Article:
He continued to travel and pick up work in restaurants, even doing a stint cooking at nursing home in England where he says a well known musician would sometimes entertain the guests.“Phil Collins was the neighbour”, he laughs, “he just used to play piano out in the backyard, it was amazing. This private nursing home in Kensington. You’d cook all these amazing meals… but then you’d have to puree 30 of them.”
It took around four-years before Hunter says he finally decided to get serious, returning to Melbourne to start apprenticeships in more classical restaurants. “When I started to do it properly, I was very clear, I knew I really enjoyed being in kitchens.”
He spent the next years learning as much as he could, reading those books he had stolen in his rebellious twenties and working with some of the greats. “I didn’t do any of my own food for years and years, I think that the process these days to want to be the head chef is too short.”
It was 2007 when he took the head chef job at the Royal Mail, helping to build one of Australia’s best restaurants, and in 2013 he finally opened Brae. A place where tasting menus reflect the garden, native Australian produce and the haul of fresh catch coming from the sea which sits just 30 minutes away.
A bowl of warm tomatoes with Davidson plums pop in the mouth, accompanied by a chilled crustacean broth—light, tangy and refreshing. There’s Calamari in a clear stock surrounded by black lip abalone, broccoli and blue mackerel. Eggplant cuddled up to Saltgrass lamb and sweet onion juice.
Dishes respect the place and many come peppered with a bitter hit of native ingredients: lemon aspen, quandong, Davidson plums. They’re not pushed to the extreme, never the lead, just sparingly used to add an extra layer, sharpness or balance. “These type of ingredients are great as pick me ups on your palette,” says Hunter.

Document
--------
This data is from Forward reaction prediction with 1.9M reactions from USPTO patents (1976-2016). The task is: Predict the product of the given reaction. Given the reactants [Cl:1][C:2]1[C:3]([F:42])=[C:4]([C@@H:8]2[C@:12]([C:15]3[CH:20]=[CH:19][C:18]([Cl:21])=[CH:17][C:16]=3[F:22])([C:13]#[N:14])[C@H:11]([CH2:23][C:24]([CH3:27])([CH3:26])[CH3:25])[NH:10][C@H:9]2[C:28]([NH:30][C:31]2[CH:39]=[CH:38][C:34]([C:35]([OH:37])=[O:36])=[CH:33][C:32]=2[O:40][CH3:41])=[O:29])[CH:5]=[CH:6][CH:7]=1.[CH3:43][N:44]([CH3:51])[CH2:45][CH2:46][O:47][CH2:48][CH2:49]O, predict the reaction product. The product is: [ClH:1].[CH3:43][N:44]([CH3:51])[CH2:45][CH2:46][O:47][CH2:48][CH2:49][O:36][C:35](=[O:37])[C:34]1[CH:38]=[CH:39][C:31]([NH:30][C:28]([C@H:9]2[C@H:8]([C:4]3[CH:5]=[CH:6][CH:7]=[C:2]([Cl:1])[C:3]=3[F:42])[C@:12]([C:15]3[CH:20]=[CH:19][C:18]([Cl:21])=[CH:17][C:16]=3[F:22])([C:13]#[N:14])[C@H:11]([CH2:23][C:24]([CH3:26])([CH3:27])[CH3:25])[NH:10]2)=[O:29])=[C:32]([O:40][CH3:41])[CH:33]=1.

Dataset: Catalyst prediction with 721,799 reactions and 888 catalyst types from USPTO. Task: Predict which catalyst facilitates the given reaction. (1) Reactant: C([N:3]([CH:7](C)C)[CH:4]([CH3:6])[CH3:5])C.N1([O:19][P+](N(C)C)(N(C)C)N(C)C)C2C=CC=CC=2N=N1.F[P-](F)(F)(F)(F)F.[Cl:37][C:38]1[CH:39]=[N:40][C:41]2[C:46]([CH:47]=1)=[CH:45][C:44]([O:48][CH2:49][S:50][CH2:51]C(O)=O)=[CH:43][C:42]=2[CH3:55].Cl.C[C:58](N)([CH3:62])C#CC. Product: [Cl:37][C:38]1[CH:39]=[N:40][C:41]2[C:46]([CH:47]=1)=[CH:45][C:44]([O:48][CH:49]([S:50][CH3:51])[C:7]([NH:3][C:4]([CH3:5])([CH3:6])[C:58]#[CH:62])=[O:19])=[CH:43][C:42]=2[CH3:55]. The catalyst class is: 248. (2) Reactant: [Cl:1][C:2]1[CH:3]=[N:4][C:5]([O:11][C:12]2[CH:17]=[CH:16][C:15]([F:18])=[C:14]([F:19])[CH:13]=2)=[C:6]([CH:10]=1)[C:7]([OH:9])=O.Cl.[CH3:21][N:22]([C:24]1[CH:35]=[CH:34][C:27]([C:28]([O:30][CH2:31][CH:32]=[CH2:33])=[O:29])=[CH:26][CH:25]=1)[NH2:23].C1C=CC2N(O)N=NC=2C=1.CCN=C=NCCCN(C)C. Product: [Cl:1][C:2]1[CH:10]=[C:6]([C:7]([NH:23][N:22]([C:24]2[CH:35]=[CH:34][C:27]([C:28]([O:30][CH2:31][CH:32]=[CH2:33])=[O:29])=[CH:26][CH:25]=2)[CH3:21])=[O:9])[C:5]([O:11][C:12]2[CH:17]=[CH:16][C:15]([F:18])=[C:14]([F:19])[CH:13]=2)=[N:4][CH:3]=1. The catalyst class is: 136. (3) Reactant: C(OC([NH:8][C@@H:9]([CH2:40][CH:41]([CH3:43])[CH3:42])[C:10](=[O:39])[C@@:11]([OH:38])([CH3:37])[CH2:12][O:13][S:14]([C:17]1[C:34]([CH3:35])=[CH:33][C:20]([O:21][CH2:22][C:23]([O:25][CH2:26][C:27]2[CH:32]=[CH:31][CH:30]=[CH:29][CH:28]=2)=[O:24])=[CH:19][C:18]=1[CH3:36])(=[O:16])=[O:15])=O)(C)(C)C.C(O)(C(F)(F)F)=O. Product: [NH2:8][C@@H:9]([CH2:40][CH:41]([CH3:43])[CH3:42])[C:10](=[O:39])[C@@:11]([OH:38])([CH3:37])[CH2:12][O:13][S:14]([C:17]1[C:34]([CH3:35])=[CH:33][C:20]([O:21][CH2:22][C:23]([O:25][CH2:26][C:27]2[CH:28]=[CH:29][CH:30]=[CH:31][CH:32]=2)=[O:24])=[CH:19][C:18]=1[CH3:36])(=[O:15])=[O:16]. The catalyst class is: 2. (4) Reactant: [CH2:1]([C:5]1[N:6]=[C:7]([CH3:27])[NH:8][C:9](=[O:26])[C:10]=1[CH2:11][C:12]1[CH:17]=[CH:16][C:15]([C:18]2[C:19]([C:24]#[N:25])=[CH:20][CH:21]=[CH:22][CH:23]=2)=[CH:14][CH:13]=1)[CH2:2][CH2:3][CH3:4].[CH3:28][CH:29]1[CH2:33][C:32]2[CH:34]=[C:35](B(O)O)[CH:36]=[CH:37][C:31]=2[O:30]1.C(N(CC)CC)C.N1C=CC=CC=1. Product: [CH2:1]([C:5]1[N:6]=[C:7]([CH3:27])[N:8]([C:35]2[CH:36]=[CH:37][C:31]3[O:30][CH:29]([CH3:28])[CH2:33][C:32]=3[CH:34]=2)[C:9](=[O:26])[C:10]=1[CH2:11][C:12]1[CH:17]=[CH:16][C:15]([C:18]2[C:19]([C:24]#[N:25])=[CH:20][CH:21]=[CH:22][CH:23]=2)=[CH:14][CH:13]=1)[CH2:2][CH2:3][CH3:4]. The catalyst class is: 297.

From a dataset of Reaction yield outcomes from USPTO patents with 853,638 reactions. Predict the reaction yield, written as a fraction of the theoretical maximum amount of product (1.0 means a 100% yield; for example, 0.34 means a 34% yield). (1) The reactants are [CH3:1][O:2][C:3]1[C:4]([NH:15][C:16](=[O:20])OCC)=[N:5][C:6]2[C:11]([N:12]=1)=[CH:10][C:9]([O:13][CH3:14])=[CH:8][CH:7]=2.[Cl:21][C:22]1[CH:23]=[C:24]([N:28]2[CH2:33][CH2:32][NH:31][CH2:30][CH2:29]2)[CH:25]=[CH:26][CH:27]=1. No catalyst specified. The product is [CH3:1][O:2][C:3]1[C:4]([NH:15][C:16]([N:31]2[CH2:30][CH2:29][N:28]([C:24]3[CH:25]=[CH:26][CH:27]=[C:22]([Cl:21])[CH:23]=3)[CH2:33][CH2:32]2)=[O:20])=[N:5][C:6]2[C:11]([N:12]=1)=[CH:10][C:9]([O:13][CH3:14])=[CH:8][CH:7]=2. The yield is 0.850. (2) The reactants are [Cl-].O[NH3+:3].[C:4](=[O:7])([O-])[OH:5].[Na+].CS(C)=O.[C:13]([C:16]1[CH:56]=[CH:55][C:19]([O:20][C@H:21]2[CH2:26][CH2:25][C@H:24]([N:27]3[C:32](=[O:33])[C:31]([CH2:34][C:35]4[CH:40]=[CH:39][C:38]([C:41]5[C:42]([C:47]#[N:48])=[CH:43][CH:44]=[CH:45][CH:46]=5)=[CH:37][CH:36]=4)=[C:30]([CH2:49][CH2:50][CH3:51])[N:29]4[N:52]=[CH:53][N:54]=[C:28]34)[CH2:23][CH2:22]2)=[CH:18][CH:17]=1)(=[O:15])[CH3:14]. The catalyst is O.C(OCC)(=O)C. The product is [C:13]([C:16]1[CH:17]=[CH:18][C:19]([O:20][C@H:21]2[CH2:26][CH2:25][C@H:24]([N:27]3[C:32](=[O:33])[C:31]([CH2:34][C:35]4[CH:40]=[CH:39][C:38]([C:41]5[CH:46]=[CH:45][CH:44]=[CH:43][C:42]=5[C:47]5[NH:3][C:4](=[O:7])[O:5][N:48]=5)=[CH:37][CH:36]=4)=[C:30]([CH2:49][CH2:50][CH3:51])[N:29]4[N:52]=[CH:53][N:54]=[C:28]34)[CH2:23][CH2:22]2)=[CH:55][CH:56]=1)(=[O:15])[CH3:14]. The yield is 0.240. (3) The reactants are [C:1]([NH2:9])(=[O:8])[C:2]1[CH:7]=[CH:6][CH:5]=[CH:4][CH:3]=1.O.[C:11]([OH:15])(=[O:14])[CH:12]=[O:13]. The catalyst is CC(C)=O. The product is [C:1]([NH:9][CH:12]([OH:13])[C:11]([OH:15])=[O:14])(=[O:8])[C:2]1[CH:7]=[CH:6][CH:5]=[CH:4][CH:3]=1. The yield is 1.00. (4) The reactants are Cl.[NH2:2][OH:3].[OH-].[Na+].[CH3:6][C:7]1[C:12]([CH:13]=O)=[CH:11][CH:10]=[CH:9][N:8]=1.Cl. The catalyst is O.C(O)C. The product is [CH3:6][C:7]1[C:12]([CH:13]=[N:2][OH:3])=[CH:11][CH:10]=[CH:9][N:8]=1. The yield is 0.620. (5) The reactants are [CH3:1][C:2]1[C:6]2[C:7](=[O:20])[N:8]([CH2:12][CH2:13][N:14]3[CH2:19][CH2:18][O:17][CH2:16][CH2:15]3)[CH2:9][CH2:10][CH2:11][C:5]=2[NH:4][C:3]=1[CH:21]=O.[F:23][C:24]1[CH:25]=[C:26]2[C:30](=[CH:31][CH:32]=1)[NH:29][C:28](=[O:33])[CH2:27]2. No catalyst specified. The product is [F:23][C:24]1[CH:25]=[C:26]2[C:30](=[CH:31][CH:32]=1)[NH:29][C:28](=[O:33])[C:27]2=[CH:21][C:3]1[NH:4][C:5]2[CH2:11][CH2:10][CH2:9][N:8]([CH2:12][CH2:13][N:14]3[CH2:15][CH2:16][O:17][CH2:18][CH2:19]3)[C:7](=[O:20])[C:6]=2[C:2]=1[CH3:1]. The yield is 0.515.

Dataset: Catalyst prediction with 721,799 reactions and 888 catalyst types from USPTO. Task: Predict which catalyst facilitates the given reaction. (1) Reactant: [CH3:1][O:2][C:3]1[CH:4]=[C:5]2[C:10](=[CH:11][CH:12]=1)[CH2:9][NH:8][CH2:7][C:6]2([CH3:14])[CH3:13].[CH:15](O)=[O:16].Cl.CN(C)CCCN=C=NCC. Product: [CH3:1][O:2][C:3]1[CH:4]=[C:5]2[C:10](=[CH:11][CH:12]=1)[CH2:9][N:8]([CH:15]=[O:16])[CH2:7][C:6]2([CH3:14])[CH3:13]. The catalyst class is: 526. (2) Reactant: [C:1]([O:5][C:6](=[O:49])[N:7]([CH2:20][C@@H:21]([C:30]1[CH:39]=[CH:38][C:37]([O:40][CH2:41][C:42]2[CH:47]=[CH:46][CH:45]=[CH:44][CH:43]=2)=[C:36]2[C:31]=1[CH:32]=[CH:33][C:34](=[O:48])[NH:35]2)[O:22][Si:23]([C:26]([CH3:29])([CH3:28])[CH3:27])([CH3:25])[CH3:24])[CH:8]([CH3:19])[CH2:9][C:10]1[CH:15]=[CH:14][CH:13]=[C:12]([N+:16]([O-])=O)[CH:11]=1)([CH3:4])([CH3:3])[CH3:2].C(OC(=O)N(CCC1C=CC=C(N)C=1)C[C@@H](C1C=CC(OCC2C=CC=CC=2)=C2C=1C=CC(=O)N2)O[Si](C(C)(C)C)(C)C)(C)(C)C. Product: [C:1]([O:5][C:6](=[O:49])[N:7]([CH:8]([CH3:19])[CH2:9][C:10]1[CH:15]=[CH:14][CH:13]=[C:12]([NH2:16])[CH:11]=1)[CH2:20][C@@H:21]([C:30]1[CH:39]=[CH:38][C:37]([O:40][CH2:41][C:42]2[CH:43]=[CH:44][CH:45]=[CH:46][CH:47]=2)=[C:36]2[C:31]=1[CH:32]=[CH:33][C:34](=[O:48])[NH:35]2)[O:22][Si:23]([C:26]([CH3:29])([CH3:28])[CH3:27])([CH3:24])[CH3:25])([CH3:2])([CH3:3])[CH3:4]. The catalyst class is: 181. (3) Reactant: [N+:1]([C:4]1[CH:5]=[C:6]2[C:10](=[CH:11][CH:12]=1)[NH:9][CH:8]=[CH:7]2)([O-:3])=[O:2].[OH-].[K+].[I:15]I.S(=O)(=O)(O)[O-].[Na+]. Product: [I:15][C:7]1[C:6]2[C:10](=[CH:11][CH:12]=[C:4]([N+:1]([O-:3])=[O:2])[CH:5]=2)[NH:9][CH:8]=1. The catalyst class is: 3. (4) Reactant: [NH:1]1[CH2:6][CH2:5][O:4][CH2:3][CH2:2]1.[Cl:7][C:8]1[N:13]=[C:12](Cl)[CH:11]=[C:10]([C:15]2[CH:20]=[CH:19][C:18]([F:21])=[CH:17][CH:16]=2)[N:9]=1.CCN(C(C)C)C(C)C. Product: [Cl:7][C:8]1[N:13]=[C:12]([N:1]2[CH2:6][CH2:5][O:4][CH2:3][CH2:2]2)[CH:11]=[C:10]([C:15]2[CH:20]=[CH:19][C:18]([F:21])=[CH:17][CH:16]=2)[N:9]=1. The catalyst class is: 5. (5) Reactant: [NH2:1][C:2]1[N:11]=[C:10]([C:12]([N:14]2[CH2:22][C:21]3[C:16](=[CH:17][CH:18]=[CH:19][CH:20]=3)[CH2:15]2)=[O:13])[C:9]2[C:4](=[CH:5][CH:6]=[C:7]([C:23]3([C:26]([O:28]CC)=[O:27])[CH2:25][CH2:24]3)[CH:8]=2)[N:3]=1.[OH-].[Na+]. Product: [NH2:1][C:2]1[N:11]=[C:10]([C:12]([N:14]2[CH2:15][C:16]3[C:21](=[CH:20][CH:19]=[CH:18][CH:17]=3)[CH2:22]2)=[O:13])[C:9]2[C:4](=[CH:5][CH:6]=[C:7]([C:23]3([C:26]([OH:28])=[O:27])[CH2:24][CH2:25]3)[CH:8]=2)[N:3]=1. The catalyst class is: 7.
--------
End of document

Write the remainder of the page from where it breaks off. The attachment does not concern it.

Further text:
“I still love to puree,” says Hunter and it’s perhaps those months he spent pureeing foods in the nursing home that helped inspire the most delicious surprise on his current menu. Iced Oyster: a dish that’s made by removing the oyster from its shell and mixing the brine with a cultured milk-based ice cream. The seriously rich ice cream is then scooped back inside the oyster shell and covered with a mix of dried sea lettuce, crystallised sherry vinegar and the dried and powdered oyster flesh. A textural treat, an umami hit and a fresh smack of the sea.
“I want the cuisine that you eat here, particularly as an international, to be something that you could travel for. You know, you don’t often go to Italy to each French food…I want people to come here and think - shit, I’m in Australia. This is not just another meal where you could be anywhere in the world.”
For now, Hunter says he’s happy with the infrastructure they’ve built at the restaurant in just a few years: worm based sewage treatment, rain catching systems to feed showers in their new onsite accommodation, growth of the gardens, and the early beginnings of a seed crop growing program. “We got our hands on some heirloom wheat seeds called red fife,” he smiles, “it’s hard to get them in Australia.”
“We’re just a baby,” is how Hunter sees the restaurant and now he wants more space to focus on the food: “I think from a creative point of view we need more time to spend in the kitchen, to develop dishes and that affinity we have with the area.”